Touring – reviewed at the Yvonne Arnaud Theatre, Guildford
At the heart of Tilted Wig’s new version of Charles Dickens’ Great Expectations is the real box of delights that is James Turner’s set design. Endlessly practical (much needed for a touring show) and versatile in its use of space, I reckon it could either be marketed to IKEA for its storage solutions or to the London housing market as a bijou starter home.
Frivolity aside, it really does epitomise the playfulness of Sophie Boyce Couzens’ production which uses a cast of eight, plus a musician, to depict the coming-of-age of young Philip Pirrip with an elegant take on its theatrical invention.
The focus is on storytelling – narrative interjections split between the company, the switch between the multiple characters they all play evoked with simple but effective change of an accent or hat or suchlike.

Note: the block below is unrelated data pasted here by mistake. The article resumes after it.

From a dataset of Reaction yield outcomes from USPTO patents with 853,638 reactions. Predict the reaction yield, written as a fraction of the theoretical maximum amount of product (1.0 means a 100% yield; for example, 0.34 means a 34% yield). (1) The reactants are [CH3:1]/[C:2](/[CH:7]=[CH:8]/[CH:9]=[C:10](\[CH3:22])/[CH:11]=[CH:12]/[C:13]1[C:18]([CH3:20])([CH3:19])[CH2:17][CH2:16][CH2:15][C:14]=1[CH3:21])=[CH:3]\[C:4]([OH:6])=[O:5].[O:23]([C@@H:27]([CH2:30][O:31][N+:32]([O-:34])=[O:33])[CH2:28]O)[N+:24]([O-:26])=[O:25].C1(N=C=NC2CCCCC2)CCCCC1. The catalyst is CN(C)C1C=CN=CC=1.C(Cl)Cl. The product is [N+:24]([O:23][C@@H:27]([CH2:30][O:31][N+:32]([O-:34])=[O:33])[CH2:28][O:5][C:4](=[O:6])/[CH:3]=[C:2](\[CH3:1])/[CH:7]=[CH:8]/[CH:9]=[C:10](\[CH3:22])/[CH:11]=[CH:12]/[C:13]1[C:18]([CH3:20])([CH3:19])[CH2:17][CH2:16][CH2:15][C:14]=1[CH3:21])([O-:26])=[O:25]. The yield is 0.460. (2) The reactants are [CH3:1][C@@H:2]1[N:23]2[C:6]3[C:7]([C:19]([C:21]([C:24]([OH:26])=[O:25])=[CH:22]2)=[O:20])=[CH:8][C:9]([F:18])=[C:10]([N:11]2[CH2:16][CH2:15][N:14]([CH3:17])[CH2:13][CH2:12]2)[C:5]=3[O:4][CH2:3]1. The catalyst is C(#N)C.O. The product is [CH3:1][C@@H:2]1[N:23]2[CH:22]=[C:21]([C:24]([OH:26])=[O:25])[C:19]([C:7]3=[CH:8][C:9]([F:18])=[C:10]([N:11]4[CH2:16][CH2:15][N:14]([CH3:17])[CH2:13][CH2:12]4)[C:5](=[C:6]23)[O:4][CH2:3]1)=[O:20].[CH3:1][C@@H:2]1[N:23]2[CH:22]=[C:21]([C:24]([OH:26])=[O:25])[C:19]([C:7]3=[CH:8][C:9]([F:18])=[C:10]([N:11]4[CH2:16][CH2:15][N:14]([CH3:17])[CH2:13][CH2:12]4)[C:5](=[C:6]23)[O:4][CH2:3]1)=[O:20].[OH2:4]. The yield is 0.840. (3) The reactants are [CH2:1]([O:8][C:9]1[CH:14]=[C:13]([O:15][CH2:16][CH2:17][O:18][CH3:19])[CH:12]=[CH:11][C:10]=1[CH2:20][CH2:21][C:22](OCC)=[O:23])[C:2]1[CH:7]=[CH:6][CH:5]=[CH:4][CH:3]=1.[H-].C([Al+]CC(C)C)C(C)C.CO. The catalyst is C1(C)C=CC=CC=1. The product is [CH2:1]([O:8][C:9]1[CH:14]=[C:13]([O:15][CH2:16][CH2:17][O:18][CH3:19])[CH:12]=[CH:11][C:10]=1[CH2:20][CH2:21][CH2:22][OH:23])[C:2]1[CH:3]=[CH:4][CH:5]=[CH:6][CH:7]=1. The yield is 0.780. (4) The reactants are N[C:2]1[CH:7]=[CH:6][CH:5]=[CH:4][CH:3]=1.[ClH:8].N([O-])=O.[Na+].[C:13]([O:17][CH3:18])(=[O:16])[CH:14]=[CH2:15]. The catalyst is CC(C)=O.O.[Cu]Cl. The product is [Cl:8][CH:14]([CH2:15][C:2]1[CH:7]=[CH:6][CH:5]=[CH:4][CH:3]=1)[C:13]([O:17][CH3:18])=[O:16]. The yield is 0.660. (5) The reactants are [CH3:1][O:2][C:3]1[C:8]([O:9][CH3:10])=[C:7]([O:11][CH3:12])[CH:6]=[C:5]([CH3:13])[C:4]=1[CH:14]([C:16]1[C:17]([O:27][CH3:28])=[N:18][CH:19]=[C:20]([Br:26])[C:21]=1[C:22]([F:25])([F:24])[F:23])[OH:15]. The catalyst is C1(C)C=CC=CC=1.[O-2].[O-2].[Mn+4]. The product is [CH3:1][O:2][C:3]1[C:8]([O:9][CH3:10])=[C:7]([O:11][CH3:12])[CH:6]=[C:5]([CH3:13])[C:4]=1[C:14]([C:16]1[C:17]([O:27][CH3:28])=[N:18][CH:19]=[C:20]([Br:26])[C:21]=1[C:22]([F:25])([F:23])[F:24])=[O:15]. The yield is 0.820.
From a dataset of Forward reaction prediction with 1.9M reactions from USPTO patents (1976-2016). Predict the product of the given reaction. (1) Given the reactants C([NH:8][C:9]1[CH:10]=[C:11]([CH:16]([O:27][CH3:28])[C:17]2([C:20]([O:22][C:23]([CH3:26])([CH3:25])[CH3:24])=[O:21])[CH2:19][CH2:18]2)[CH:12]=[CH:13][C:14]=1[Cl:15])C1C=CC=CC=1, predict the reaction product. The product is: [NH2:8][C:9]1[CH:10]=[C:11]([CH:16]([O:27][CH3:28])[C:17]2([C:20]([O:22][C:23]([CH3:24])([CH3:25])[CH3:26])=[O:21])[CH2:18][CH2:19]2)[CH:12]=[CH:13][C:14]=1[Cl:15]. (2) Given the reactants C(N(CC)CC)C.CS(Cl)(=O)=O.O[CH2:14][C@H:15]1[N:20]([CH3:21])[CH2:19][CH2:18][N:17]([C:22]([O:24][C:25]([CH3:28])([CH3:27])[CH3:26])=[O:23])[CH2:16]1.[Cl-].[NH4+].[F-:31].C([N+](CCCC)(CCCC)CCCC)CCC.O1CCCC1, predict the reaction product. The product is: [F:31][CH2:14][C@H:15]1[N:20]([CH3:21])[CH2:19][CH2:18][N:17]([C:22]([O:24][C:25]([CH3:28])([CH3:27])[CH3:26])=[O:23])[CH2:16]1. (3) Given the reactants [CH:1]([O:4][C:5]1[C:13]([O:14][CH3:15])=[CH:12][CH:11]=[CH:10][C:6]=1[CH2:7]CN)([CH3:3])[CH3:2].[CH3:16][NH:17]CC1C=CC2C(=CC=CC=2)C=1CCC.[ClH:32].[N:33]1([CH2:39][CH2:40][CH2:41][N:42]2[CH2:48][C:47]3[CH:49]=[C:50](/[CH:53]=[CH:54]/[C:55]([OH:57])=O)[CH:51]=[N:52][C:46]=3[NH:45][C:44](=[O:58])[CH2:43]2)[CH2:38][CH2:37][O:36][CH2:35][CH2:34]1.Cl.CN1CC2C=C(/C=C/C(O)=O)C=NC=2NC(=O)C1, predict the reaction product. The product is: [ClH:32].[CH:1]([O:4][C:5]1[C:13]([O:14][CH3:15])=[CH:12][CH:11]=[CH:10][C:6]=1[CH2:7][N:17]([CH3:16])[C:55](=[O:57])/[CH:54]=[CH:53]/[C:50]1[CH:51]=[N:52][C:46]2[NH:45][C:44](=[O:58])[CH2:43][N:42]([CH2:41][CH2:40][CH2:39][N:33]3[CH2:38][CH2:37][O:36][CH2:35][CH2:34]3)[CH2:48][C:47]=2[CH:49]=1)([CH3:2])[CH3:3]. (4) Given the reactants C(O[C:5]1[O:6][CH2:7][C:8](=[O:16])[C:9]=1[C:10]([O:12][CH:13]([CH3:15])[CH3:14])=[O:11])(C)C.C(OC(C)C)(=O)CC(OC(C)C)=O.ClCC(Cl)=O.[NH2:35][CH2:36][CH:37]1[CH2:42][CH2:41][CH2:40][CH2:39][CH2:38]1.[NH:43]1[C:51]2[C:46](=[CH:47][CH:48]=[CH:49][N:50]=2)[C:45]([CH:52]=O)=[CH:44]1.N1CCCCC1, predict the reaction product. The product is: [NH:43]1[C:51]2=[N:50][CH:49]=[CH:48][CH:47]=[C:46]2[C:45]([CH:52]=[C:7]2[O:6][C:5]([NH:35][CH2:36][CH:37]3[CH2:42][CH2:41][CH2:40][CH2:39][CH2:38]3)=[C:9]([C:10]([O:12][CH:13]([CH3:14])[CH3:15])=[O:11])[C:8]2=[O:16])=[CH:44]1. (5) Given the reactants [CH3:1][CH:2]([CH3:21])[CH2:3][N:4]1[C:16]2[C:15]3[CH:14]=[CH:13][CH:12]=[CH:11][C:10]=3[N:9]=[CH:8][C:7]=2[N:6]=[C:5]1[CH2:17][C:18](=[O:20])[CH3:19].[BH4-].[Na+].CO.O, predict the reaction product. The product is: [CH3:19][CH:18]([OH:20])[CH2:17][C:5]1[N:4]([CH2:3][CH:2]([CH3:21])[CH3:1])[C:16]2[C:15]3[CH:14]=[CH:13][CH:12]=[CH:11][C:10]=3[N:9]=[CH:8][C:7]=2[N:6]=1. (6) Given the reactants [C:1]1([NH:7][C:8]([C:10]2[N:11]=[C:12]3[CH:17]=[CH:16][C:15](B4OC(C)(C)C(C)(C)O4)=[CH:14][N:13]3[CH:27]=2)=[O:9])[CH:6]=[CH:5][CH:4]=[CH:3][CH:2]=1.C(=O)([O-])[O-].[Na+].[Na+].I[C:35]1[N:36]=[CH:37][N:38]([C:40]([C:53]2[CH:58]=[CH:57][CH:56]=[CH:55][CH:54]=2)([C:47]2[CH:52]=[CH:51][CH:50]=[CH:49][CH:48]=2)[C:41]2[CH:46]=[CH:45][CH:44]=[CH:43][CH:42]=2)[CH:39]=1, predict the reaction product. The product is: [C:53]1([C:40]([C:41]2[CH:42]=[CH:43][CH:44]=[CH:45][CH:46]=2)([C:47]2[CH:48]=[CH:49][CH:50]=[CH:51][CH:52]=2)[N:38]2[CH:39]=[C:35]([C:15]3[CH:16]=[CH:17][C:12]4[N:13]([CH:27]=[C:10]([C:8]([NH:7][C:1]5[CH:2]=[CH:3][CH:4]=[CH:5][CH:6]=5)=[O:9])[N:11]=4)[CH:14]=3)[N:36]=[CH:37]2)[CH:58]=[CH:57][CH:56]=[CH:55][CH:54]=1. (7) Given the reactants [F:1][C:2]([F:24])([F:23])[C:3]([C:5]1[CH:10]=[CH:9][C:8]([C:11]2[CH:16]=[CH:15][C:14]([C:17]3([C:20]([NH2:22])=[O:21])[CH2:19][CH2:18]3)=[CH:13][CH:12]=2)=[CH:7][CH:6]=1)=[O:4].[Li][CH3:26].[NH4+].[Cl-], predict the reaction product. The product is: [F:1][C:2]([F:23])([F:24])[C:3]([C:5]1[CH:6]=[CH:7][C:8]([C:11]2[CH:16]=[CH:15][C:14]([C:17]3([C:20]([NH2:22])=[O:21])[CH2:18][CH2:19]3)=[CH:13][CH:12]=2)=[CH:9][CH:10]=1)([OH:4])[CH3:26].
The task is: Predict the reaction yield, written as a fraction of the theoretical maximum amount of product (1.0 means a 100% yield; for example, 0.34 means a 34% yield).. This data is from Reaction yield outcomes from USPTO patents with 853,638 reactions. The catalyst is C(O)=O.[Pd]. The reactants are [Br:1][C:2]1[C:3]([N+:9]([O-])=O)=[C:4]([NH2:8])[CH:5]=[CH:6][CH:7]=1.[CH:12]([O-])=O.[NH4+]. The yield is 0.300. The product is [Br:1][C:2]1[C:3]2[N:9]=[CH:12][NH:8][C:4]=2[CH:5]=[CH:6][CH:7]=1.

And what Ken Bentley’s adaptation has to work very little to achieve, is to show us how much this classic novel still resonates with contemporary society. The divide between rich and poor, the inherent snobbery of those in positions of power, the way injustices land disproportionately on those in poverty, the transformative power of love.
Séan Aydon’s Pip proves a compelling focal point. Unafraid to show the occasional unpleasant notes of a young man buffeted by immense change (London will change a person so…), the relationships he creates sparkle with life. From the understated beauty of his emotional connection to Edward Ferrow’s Joe, to the deep friendship with James Camp’s Herbert, to the intense ferocity of Isla Carter’s Estella.
She of course has been weaponised by the inimitable Miss Havisham, played here with disquieting subtlety by a mesmerisingly hollowed-out Nichola McAuliffe in her faded lace. And multi-instrumentalist Ollie King’s compositions keep a slight sense of unease in the air that befits the torrent of events packed in here.
Bentley and Boyce Couzens perhaps pack in a little too much, especially as the running time nears its third hour, but in its emotional forthrightness and playful theatricality, this is one to watch out for.